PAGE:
New research suggests that the internet’s echo chamber has much thicker walls than scientists previously thought. So thick, it seems, that an explosion the size of the Blogosphere can barely be detected in the real world. At best, only some faint, metallic clanging sounds can be heard outside – the eerie sound of the Pajamahadeen [UK English: Pyjamahadeen] inside the chamber, hammering away at their computer keyboards.
The research was conducted by good-news foundation the Pew Trust in the United States, and it contains some warming statistics for weblog militants.
More than a quarter of US internet users (27 per cent) had read a weblog at one time or another; 12 per cent had at least once posted a comment on a weblog. But almost two thirds (62 per cent) of net users didn’t know what a weblog is – let alone how one can be safely disarmed.
After two years of militant bluster, and in the US at least, widespread media coverage, the new research comes as a surprise. It shouldn’t. Finkelstein’s Law, coined in the aftermath of the collapse of the blog-powered Howard Dean campaign, illustrates why sound doesn’t always travel. It all depends on who’s listening.
“Eleven people of like mind talk to each other. They had the same views before, they end up with the same views after. But every single one of those eleven people says ‘I convinced 10 other people’. Then the blog-boosterism runs ‘Aha, we have 11 people who each convinced 10 other people, so that’s *110* more votes from BLOGGING! Feel the power OF THE BLOG!’ In reality, nothing changed. The choir preached to itself. But everyone got to think that they were an influencer, a kingmaker, even if just for a tiny kingdom,” observed Seth Finkelstein [our emphasis].
Which characterizes the phenomenon quite nicely. The observation that the internet is at least as likely to entrench social divisions and reinforce people’s existing prejudices has been noted for some time. But weblogs are becoming increasingly emblematic of internet discourse because they take a bad problem – one that we all knew about – and make it worse.
The online’s gift to the public domain has been the Flame War, and weblogs represent a kind of act of enclosure, or privatization, of the Flame War. Once upon a time, these brawls took place on the village common. Now people pour vitriol upon each other from the safety of their blogs. The village green has been replaced by millions of Nation States of One. It takes a very American faith in “the power of free speech”, or speech without consequences, to believe that this can only be a good thing.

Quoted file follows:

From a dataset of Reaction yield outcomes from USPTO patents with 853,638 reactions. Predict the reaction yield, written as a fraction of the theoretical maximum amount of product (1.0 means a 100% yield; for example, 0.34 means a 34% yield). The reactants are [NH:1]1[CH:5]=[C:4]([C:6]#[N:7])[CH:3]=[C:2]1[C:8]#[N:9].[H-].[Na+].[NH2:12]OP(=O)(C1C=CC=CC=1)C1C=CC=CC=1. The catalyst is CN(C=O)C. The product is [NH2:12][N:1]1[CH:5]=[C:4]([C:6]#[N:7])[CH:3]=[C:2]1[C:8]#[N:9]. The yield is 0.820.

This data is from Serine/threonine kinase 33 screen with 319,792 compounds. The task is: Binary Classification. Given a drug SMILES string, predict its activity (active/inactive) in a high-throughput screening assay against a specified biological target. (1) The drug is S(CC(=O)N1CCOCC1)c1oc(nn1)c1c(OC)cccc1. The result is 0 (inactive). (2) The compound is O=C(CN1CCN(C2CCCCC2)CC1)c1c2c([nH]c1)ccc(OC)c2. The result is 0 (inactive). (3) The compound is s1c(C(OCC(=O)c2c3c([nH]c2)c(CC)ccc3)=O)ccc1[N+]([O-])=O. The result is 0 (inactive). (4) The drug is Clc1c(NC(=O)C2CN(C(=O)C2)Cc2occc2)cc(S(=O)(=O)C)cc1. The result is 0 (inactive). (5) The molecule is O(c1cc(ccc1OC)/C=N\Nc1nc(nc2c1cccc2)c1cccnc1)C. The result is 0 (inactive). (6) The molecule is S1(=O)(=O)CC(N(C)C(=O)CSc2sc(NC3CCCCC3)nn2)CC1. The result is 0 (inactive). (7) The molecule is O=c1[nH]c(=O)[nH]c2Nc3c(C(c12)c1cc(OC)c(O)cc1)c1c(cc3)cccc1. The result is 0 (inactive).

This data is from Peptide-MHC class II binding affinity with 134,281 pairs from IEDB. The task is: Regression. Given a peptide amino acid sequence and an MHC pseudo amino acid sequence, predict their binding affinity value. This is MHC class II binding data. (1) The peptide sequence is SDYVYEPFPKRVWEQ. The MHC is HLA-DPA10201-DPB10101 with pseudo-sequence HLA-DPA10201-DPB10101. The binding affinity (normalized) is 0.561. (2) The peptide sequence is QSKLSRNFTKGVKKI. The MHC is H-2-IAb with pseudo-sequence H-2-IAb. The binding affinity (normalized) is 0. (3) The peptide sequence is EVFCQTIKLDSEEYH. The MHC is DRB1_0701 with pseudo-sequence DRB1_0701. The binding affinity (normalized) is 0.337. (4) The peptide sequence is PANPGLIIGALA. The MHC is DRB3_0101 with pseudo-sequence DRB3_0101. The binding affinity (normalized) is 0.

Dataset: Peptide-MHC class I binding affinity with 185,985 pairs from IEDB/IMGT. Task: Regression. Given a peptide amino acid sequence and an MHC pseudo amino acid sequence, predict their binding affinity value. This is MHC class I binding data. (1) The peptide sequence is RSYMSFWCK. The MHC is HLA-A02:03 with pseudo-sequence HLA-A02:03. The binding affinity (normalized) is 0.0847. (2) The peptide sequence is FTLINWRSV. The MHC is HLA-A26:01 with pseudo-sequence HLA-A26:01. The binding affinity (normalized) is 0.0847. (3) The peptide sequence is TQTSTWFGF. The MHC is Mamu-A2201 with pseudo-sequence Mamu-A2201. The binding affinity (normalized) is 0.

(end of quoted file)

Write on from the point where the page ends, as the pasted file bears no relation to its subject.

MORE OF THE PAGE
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But Pew’s reports (prepared to a script written in advance that explains by exactly how much computer networks are enriching American Life), often contain surprises, if you look closely. Sometimes these surprises are questions that the researchers didn’t ask. For example, Pew has never asked how many users join computer networks in order to download pornography. A recent survey in the UK discovered that one in four Britonsacquired broadband so they could get to the filth. (It may also have discovered, as several readers suggested, that one in three British broadband users lie to surveys about why they get broadband). The absence of the question is curious, given that the movie Kinsey is currently being primed for Oscar glory. The appearance of an Internet Kinsey in the United States now would really spoil the techno utopians’ party, and the Pew Foundation prefers not to ask.
So, what surprise does this report hold? Well, it isn’t an omission as much as a convenience of taxonomy. What seems to have escaped the Pew Foundation’s attention is that its poster child for weblogging, the excellent Daily Kos political community, ceased to be a weblog a year ago.
Daily Kos owes its success to the fact that abandoned the soapbox format – and the crummy software – in favor of the venerable Scoop system, modelled on the Slash software behind Slashdot. The revamped Daily Kos allowed users to moderate stories, diaries and comments. Anonymous cowards were prohibited. Thanks to the more mature Scoop software, users felt more responsibility for their shared space, and they actually behaved with civility and good manners. While the diary function has long been a feature of Slash and Scoop-based sites, they became an organic part of the Kos front page. Stories were promoted on merit, not through the unctuous, “self congratulory humpfest” that passes for discourse in the egocentric blog world the Daily Kos left behind.
By contrast, Duncan Black (Atrios) won a deservedly loyal following for his brand of wit and it was clear that his eager following really wanted a community to coalesce, only the lousy software didn’t allow it. It’s now overrun by drive-by trollers from his political opponents, and few posts are longer than half a dozen words.
Now this might seem pedantic in the extreme, but if Daily Kos counts as blog, then so should Fark.com, The Motley Fool, and every PHP Nuke powered site with a comments section. The research exercise is meaningless.
Does any of this matter? Probably not a jot – especially to 62 per cent of US internet users, it seems.
But there may be a trickle down effect which does us all a disservice. When utopians, no matter how sincerely, wish to believe in Santa Claus (or that there’s a ‘cyberspace’ free from the problems we have in the real world), they not only gloss over very real and urgentproblems with internet technology itself; but what a useful function it really could perform, if we put it to work in a genuinely useful social context. We’ll only miss it when it’s gone.